He looked up, and saw the rich people who were putting their gifts into the treasury. He saw a certain poor widow casting in two small brass coins. He said, “Truly I tell you, this poor widow put in more than all of them, for all these put in gifts for God from their abundance, but she, out of her poverty, put in all that she had to live on.”
This passage reminds us of what Jesus said to His disciples back in chapter 12:
To whomever much is given, of him will much be required; and to whom much was entrusted, of him more will be asked.
God expects more from those who were given more. In the same way, He doesn’t judge a gift by its size but by the percentage of the amount that you need to live on.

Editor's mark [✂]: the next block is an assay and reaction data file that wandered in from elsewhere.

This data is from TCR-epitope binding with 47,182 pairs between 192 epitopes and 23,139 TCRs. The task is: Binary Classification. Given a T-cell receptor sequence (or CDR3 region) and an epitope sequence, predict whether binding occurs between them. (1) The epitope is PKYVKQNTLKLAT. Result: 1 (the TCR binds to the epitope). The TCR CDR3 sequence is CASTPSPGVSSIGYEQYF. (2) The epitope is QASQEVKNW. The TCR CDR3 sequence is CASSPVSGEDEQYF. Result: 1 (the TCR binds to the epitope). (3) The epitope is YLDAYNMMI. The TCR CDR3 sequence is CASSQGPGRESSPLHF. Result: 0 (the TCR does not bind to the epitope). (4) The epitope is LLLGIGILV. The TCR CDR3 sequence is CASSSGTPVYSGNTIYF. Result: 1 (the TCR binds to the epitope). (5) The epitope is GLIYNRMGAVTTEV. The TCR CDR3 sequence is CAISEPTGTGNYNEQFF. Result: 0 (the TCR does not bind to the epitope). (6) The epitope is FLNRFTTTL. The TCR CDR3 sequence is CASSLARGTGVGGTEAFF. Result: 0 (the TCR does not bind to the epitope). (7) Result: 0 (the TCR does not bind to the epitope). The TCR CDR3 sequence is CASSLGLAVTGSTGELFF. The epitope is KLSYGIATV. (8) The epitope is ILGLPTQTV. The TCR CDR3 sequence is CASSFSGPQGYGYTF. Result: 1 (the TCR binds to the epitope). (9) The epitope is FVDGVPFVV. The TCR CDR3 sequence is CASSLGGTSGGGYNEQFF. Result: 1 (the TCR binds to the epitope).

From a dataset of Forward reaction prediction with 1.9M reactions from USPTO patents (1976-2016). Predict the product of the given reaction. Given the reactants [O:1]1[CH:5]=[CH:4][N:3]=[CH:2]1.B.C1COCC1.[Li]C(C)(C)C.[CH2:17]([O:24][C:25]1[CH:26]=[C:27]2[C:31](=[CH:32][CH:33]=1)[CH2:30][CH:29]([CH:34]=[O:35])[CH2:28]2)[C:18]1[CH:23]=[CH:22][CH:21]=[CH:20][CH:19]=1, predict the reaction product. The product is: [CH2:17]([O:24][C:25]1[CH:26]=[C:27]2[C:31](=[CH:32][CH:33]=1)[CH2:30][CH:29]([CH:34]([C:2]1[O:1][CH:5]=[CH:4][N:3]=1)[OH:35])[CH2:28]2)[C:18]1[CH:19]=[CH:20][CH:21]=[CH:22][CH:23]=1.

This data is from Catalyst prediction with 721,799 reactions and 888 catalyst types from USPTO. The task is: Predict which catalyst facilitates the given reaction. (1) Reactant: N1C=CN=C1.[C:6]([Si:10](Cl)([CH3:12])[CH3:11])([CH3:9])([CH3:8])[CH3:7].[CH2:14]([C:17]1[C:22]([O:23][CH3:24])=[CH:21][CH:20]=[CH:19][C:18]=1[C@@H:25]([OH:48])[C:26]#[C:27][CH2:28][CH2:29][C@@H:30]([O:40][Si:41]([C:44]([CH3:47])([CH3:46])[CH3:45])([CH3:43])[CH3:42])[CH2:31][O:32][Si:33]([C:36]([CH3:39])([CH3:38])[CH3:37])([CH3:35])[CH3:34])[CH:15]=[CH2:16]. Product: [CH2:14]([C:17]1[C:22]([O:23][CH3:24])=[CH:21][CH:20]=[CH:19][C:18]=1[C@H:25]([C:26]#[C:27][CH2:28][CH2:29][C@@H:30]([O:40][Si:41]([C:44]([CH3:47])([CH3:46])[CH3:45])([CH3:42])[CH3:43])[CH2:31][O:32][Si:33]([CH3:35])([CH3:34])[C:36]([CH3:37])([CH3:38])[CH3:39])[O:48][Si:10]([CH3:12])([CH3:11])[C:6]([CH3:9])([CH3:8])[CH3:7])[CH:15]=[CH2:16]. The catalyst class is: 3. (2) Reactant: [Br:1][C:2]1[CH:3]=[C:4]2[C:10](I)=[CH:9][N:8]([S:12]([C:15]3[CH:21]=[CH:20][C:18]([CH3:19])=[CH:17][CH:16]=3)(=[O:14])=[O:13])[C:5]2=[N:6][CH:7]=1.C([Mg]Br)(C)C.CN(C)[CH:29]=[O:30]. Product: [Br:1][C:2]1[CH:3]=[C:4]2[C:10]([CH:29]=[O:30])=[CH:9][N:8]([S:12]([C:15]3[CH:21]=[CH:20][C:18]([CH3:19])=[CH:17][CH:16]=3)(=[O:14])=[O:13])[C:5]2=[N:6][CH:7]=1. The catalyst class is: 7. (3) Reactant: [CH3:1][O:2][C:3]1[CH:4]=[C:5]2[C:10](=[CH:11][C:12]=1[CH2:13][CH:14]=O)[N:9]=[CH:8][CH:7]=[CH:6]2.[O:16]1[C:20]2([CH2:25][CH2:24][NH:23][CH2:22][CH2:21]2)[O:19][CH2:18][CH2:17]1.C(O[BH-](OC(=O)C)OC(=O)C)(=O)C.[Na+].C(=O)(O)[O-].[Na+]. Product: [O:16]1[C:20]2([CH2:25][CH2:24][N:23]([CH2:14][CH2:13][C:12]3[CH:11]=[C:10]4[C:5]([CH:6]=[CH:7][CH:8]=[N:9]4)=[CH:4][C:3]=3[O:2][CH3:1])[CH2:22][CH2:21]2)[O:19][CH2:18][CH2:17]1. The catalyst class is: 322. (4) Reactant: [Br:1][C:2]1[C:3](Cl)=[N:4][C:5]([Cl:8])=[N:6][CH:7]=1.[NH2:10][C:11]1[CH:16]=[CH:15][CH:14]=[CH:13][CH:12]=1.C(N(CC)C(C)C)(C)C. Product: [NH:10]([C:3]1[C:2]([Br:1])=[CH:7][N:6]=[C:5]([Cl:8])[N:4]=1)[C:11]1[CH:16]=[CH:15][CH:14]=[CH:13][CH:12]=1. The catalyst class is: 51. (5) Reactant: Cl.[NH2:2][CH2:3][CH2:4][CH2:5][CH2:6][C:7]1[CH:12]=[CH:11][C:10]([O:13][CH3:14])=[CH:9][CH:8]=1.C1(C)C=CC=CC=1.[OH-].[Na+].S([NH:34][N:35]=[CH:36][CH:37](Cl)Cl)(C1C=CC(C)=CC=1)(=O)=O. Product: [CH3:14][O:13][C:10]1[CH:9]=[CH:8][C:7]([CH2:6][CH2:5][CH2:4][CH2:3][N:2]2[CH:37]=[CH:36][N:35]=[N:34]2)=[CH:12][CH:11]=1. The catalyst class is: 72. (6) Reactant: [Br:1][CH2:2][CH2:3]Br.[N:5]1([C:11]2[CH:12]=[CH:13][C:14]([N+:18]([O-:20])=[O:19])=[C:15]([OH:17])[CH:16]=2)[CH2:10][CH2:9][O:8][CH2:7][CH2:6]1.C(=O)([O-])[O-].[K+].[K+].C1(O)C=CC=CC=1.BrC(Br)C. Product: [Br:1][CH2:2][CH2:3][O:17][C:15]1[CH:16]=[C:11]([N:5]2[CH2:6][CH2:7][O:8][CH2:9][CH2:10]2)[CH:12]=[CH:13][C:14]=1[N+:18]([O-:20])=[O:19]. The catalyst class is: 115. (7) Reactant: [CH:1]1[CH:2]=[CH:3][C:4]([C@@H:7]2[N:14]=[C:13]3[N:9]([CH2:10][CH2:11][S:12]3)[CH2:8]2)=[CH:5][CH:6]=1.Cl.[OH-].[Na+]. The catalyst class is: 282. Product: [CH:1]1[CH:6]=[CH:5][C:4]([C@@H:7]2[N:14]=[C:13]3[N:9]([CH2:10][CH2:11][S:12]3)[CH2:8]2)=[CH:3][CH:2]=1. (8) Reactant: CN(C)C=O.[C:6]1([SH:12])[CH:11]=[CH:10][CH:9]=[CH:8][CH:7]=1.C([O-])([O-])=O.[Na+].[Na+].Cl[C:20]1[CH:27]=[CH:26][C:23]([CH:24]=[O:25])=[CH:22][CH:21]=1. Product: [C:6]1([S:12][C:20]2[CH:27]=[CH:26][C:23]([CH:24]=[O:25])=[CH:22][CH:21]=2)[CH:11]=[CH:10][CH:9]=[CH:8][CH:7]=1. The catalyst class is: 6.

An important thing for us to remember is that God doesn’t need our money (no matter how many T.V. preachers seem to make it sound that way). God made the world and all of the wealth in it. I spend hours making programs for computers that look ridiculous compared to a single bacteria that God made. God is very capable and very wealthy! He gives us the opportunity to give and since He doesn’t need our money, the size of the offering is judged by the percentage of the amount a person needs to live on.
God doesn’t expect us to give all we have to live on, as we have discussed before. That was not the point of what Jesus said. He was simply exposing the “big givers” that happened to be there in the temple that day. I don’t believe anyone would have noticed the truth about this very poor widow unless He had pointed it out. Although God isn’t requiring us to give all we have to live on to our church, He does expect us to give up our entire lives as Christians to be His disciples and be willing to do whatever He has planned for us.